The first task is to act as if I were a blind person. It was a very hard condition for any person to experience, as I tried to walk around with my eyes shut. The only thing I could do was to listen to my surroundings in order to identify the thing or people around me. I also used my hands or a device—say a stick—to know where I am going or know what obstacles are blocking my way. However, for real blind people, I know that their other senses are heightened because of the loss of sight.
The next task is not to use the one of my limbs—either a leg or an arm—since I use these everyday. I opted to go for one of my legs; my left specifically. The one of the complexities that I encountered were the lack of mobility that I experienced as I hopped around, and dragged my supposed “dead leg”. I also constantly lost balance; had a hard time keeping myself balanced with one leg. To cope with this complexity, I used a stick to help maintain my balance and to add mobility.
The next task is to not speak, although I am allowed to converse in other forms—either sign language or writing it down on a piece of paper. At first, it is quite hard not to talk, especially when one of your siblings or one of your friends is around. It is true that a person can be social in many other ways, but talking seems to be the primary and the best way of socializing. The inability to speak is one hard condition to experience for any person as it hinders that person from socializing with others comprehensively.
The final task is to act as if I were a little person, by kneeling down; well it was four hours of pain for me. The major challenge that little people face is to reach things from higher places. Another challenge is the mobility of little people. It is hard for them to as they seem to lack the length of the leg to walk for long distances and to run. To cope with the challenges in reaching things, little people would have to use a stool in order to reach things; a stick for higher things. For mobility, they will have to pace themselves properly.
Atticus tells the children several times that they need to walk in someone else's shoes before judging a person. Describe times when Atticus, Jem or Scout walk in someone else's shoes. How does this change how they view the situations? What role does this advice play in sympathy and compassion?
'To Kill a Mockingbird' written by Harper Lee presents how one's emotions and inevitable circumstances affects the interactions that take place among people. Set in the Deep South of America in the 1930's, Atticus, a lawyer and a father attempts to educate his children (Jem and Scout) on how to abide and comprehend people.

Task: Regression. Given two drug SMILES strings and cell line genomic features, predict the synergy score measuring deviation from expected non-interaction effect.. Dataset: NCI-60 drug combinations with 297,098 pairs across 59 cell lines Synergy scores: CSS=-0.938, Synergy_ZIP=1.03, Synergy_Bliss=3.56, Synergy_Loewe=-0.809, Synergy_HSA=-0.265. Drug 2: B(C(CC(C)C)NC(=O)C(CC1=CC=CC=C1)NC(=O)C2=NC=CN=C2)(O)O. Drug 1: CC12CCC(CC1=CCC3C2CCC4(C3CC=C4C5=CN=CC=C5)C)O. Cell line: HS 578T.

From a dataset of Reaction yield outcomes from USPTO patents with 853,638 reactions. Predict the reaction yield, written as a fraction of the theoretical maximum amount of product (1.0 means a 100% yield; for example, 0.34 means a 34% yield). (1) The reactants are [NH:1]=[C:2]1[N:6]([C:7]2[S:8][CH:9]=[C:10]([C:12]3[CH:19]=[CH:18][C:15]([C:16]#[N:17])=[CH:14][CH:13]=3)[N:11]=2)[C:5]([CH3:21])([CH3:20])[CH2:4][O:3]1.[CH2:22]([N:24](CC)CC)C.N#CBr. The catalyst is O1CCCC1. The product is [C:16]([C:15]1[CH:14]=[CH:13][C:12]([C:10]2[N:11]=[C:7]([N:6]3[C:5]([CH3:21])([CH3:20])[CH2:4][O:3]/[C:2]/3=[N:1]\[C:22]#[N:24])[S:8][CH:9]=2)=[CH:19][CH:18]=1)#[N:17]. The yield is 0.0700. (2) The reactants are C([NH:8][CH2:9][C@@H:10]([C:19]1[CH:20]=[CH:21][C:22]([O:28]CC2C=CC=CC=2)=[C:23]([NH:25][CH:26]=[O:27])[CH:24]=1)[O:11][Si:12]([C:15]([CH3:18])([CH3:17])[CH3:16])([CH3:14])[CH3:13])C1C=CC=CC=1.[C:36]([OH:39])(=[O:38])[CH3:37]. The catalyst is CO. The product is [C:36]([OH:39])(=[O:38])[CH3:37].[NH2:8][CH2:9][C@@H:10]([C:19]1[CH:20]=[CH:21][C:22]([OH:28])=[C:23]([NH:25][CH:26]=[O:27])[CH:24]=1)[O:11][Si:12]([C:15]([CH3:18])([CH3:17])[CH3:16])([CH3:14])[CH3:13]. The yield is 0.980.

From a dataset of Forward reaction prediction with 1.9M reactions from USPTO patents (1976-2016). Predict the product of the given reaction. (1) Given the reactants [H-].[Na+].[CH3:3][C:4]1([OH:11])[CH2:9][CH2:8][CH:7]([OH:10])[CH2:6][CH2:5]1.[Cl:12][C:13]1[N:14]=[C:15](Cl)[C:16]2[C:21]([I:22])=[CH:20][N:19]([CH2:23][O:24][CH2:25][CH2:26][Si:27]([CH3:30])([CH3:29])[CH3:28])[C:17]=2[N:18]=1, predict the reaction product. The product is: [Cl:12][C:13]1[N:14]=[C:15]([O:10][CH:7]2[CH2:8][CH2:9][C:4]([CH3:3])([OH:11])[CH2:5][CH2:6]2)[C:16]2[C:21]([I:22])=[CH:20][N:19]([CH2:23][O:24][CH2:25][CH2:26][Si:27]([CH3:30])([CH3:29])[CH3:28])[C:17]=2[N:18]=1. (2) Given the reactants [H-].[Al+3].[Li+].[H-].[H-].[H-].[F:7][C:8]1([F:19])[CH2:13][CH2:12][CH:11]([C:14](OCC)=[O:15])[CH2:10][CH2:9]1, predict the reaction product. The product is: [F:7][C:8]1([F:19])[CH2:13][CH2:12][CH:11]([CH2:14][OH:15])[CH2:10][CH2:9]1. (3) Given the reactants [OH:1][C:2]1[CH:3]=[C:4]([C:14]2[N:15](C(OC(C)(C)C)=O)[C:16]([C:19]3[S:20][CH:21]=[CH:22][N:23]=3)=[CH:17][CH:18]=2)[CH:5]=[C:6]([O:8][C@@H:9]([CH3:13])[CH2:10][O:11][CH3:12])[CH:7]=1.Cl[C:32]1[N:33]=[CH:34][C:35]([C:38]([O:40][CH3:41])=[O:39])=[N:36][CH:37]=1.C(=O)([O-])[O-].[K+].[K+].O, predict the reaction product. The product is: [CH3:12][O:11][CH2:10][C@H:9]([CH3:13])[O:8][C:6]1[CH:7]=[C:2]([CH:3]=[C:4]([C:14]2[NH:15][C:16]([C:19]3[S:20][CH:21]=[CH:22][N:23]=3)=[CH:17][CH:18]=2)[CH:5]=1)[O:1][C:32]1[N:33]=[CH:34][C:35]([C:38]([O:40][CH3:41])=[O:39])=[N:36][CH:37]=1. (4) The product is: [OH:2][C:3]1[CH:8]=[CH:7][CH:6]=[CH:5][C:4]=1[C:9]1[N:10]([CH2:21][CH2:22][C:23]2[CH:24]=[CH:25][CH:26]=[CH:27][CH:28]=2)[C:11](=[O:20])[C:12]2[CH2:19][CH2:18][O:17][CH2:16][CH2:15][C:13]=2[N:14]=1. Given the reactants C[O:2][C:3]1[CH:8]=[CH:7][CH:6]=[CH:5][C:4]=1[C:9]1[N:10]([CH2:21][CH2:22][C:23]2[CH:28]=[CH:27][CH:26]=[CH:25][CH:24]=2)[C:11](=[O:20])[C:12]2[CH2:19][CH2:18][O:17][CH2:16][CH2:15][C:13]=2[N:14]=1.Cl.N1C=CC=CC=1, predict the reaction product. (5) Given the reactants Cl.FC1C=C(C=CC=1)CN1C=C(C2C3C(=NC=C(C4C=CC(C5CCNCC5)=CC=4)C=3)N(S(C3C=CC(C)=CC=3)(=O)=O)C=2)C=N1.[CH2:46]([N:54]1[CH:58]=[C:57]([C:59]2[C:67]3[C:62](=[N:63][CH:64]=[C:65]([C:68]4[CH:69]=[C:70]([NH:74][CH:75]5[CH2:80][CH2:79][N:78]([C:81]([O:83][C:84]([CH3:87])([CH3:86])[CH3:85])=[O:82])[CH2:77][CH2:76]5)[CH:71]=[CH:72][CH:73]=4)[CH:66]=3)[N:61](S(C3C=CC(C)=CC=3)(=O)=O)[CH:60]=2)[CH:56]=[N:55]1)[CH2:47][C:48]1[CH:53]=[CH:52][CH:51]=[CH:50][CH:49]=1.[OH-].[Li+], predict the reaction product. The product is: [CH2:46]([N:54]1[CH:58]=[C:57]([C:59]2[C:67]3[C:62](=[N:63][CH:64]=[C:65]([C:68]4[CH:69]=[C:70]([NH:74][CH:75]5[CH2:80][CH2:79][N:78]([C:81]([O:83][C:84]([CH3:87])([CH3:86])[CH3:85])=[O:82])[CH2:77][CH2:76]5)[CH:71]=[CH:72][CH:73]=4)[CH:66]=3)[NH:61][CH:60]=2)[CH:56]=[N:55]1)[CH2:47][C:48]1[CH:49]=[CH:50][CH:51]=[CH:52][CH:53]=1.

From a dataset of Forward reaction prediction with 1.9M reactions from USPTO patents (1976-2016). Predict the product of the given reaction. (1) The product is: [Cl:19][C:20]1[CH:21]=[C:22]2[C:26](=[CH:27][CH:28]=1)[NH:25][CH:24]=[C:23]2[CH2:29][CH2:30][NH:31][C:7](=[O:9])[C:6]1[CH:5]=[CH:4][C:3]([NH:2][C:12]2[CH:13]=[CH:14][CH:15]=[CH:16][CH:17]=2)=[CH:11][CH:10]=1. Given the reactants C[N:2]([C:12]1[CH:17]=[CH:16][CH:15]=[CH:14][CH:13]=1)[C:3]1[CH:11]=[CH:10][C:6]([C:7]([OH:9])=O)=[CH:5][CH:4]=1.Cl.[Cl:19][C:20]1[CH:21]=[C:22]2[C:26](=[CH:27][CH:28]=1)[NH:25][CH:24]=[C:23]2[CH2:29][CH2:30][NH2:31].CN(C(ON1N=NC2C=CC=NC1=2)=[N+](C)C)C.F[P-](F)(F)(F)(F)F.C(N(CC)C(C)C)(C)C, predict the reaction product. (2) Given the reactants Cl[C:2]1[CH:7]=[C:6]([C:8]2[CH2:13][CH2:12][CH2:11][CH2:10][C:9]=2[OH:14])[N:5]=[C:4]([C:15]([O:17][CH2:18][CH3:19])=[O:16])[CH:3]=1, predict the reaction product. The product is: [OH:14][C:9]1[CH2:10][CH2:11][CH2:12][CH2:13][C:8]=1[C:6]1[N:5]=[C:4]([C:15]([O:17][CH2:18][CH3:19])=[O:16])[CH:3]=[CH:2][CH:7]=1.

At an early stage in the novel, Jem was able to comfortably step in someone else's shoes and view the situation from their perspective. When Jem confronted Scout after she had beat up Walter Cunningham he said, "'Come on home to dinner with us, Walter'" (Lee, Pg 25) Jem with his righteous mind and sense of initiative and maturity allowed himself to change his perspective in a way that would be greatly valued later in the novel.
Atticus Finch, a serene and lion-hearted man who was appointed a challenging case that would test his moral courage. Atticus who was not in any way coerced in his decision to defend Tom Robinson fought with desire and justice. When Scout asked him if he would win the case, Atticus responded, "'Simply because we were licked a hundred years before we started is no reason for us not to try to win'" (Ibid, Pg 84) With Atticus being Atticus he was determined to fight the racism and prejudice and at the same time view the world from another person's perspective.
Scout who had been coerced into the ladies meeting had realised the meticulous ways of what it was like to be a lady. After the horrid announcement of Tom's death, Scout was able to see just how distraught her Aunty was by the shocking new yet still retained her lady ways. Scout thought, "After all, If Aunty could be a lady at a time like this, so could I." (Ibid, Pg 262) Scout allowed herself to place others predicaments and emotions in her perspective that enhanced her own actions and interactions with those who were affected,
Scout who for many seasons and years had wondered what exactly Boo Radley had seen all his life was finally able to 'see' herself. After Scout had graciously walked Boo home, she willingly and curiously stood on Boo's front porch and mentally pictured and captured what Boo had seen all these years through his window, She thought, "Just standing here on the Radley porch was enough" (Ibid, Pg 308) Boo Radley's world was everything outside his four walls. Scout had viewed Boo's world and watched as the seasons passed and how she and Jem had grown older. It was the only life Boo Radley was exposed to.
Harper Lee's novel, 'To Kill a Mockingbird' illustrates how a father and a venerable lawyer can educate his children and other members of the community on how to show empathy towards others. Atticus Finch, the backbone of 'To Kill a Mockingbird' was able to encourage and influence others into showing compassion by his own courage employed to battle and persevere against the existence of prejudice and racism in Maycomb County.
SO! What do you think?
This is for a SAC which is like a exam so I really do not want any suggestions because I am not allowed to change it (except for grammatical errors) and I know I will be VERY tempted to!
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